Which Christians pretend to be compassionate under threats from God?

Quote
The golden rule doesn't care that you obliviously eat cattle, or dump mercury in streams, or cheat in tests.

Why not?

Quote
http://atheistinsurgency.blogspot.com.au/2011/10/karma-and-golden-rule.html
https://thisibelieve.org/essay/75393/
https://www.youtube.com/watch?v=UGdGgBMCNFw

https://en.wikipedia.org/wiki/Golden_Rule
Jainism
See also: Jainism and Ahimsa in Jainism

^ Is there a point to this?

I cannot be bothered to pick out all the errors.  I'll just leave you with an example.

Quote
"If you treat others poorly, your actions will eventually come back to bite you. So, one must in turn follow the Golden Rule.

The Golden rule doesn't teach that.  Neither did Christ.
Ye are my witnesses, saith Jehovah, and my servant whom I have chosen; that ye may know and believe me, and understand that I am he: before me there was no God formed, neither shall there be after me.

Isaiah 43:10

Offline junebug72

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Re: How to Control Your Anger
« Reply #115 on: May 16, 2018, 03:51:58 PM »
If a man hits his wife, are you okay with putting him in jail?

Quote from: JST

Yes

If a man hits his wife, are you okay with him being disfellowshipped?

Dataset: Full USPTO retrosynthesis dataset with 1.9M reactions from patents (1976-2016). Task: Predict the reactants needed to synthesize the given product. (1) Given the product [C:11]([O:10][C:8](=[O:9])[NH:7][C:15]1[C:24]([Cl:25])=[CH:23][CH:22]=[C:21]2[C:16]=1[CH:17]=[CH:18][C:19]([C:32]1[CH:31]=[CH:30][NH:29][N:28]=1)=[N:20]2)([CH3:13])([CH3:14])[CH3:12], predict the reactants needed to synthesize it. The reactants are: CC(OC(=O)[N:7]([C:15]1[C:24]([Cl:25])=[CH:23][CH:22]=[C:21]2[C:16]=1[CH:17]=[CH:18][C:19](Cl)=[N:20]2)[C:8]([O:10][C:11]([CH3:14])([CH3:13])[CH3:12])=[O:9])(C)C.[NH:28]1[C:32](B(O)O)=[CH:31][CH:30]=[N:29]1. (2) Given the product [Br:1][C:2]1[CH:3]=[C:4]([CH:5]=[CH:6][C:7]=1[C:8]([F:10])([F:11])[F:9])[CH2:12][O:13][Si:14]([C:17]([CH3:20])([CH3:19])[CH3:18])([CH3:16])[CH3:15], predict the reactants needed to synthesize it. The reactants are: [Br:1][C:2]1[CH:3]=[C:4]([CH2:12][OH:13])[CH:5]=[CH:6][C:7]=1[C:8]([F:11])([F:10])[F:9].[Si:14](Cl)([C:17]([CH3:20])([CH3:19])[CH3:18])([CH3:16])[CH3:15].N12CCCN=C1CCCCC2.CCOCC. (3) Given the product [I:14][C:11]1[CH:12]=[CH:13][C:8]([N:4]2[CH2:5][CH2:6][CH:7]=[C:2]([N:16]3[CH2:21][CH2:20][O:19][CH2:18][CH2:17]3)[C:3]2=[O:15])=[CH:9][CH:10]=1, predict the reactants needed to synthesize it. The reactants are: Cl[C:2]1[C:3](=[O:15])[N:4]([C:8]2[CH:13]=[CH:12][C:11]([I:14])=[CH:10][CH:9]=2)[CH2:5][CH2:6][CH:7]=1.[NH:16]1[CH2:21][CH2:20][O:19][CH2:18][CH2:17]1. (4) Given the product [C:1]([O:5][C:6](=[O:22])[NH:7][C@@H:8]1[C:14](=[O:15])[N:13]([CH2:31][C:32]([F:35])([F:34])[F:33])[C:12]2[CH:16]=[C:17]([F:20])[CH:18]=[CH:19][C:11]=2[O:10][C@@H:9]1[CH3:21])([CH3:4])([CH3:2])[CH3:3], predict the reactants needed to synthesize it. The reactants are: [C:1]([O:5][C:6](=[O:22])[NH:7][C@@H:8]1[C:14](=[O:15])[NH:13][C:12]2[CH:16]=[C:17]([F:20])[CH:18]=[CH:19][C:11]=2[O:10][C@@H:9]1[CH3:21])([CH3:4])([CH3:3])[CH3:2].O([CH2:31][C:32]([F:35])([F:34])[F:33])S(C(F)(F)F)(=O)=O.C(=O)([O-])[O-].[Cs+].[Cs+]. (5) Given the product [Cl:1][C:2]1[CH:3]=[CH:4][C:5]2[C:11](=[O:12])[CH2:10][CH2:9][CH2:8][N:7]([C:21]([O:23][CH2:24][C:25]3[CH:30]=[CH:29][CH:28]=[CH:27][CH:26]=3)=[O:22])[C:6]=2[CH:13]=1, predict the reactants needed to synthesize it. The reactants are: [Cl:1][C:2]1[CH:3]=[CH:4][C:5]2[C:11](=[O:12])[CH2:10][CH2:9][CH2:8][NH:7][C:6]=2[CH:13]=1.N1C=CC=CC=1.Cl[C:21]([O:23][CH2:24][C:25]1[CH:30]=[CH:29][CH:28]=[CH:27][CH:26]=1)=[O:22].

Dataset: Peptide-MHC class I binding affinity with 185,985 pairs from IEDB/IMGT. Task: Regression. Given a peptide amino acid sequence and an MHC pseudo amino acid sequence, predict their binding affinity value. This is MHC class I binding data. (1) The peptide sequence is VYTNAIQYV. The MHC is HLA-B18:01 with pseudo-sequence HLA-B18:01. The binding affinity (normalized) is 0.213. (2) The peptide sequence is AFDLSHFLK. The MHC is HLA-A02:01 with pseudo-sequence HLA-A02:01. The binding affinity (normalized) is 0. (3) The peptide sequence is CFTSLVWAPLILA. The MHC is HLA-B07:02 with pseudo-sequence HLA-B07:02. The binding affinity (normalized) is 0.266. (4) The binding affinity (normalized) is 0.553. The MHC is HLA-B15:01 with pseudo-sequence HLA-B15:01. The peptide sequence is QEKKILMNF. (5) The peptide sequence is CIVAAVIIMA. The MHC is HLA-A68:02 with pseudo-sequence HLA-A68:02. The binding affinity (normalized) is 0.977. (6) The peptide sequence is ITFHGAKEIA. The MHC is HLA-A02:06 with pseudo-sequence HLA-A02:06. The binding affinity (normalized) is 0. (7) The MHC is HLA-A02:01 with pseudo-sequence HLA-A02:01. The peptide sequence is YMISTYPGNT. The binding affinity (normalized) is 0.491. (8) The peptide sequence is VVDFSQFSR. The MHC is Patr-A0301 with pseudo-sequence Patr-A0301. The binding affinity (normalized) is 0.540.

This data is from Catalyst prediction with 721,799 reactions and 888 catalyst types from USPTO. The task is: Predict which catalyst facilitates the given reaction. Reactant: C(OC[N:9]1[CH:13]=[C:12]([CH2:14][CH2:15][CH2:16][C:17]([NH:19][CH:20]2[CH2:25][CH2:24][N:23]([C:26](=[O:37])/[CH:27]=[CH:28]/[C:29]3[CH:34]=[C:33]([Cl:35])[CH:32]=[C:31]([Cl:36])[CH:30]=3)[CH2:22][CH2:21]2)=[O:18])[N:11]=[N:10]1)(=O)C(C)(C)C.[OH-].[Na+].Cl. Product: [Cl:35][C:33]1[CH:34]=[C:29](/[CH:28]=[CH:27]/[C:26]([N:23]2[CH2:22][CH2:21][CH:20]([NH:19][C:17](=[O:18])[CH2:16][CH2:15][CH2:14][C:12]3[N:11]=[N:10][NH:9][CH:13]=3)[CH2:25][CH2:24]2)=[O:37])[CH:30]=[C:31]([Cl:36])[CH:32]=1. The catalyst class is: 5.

Yes, I am okay with disfellowshipping a wife beater. I just do not see how you square that with TSOTM (Sermon on mount). I know you manage with it, but I cannot.

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What makes you think psychologists teach forgiveness? Do you think it depends upon the trauma? Are you familiar with psychodrama?

Quote

Well I just posted where they are teaching it.  Plus I've heard psychologists encourage it.  Research shows it's the healthy choice so why wouldn't they?


I read one article by The Mayo Clinic staff. You can get advice like that from anywhere.

It absolutely depends upon what you are being treated for. I am being treated for child abuse, all different kinds. My therapists has never suggested forgiveness. In fact when I tell her I will never forgive certain people, she tells me I do not have to.

Quote

I am a little familiar with psychodrama.